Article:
I’m insanely psyched that she was my guest speaker in my program for women who are trying to balance multiple passions on how to evolve with boldness instead of fear.
2. Make Sure Your Projects Build Equity
The second framework that’s helped me assess what to take on and what to say no to is the idea of making sure that your creative projects build equity for you. I first learned of the concept of ‘equity’ — ownership in the future worth of a project or company from the startup world. A company may not be making any money, but its founders can still be fighting over who deserves to own more of the hypothetical future value of the company — that company’s equity.
Creatives are so full of ideas and passion that we throw ourselves into projects without thinking of the value we’re creating through our work, and who will benefit from it. It became clear to me, after cofounding a research collaborative on social impact design business models, that playing the movie forward on this project meant being an academic or a business coach — two pathways I didn’t want. So before winding down my involvement in the group, I asked myself, “how can this project still build lasting value for me?”
I realized that I could leverage the project to develop relationships with press and raise my profile as a thought leader with potential clients for my design consultancy. So I volunteered to take on our website and outreach plan. And it worked. A few relationships I developed then, have helped me grow my business today.
3. Find Your Throughline
And finally, because many things are infinitely divisible but focus is not, I try to find synergies that help me do more with less. I still run two businesses, but I asked myself recently what connected them — and I found that it was a passion for equity and a belief that change happens through investing in people. Once I realized this, I was able to spot opportunities to zero in on issues of equity in work with my design consultancy clients. I guided one of my clients to integrate a focus on racial equity on a summer media series I ran for them (which aided their recruitment efforts and increased the percentage of minorities in their programs) and helped associate me with thought leadership on this issue. I benefit from that leadership in both of my companies.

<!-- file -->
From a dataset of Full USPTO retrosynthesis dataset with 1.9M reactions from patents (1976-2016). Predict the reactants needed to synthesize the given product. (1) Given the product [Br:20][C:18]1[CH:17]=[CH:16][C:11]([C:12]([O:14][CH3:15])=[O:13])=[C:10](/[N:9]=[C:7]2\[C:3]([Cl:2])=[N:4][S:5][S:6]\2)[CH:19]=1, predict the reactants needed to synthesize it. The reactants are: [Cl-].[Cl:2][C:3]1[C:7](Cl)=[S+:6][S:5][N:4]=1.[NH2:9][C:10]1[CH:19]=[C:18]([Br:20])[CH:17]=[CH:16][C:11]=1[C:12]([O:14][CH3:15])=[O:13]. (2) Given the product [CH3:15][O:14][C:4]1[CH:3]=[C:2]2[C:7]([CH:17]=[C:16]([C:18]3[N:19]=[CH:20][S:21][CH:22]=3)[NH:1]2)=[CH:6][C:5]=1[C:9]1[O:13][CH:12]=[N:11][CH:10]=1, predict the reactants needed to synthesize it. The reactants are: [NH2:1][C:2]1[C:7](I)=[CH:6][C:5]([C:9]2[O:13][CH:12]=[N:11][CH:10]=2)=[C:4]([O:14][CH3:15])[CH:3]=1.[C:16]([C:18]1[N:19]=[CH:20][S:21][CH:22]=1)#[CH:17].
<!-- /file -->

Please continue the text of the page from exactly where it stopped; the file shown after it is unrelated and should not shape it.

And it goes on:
And it goes both ways — I developed a thought leadership program for one of my clients in my design consultancy— then I borrowed elements of that program for a new training for my women’s empowerment company. I’m often incubating one idea in one company that they gets translated to the other.
It’s not always easy but it is possible for us creative business owners, to not just spiral, but to spiral upwards working on efforts that support you in a lasting way. It’s not about just being more disciplined or “finally settling down,” it’s about finding some basic rules of thumb that can help you figure out which projects will move you forward, and finding ways to get more out of the investment of your time.
This isn’t easy work, it takes pulling yourself out of the day-to-day hustle, getting a new perspective on what ties your story interests together, and finding those opportunities to be strategic. It’s not easy to do by yourself and it’s definitely not easy to do it in your own head.
Find Your Throughline:
My Worksheet Activity
For this reason, I’ve put together a worksheet guide to finding your throughline that you can access for for free. This is the process I’ve used to get that bird’s eye view, and find the connections that help me be strategic. You can use it to set goals for the yourself that will help you spiral up — not just spiral.
Get the worksheet here.
This is hard work. I won’t say that I have it all figured out — I definitely have days when I feel like I’m living a double life — but my businesses are making money, attracting clients and most importantly, I love what I do.
I didn’t have to choose between being creative and being successful.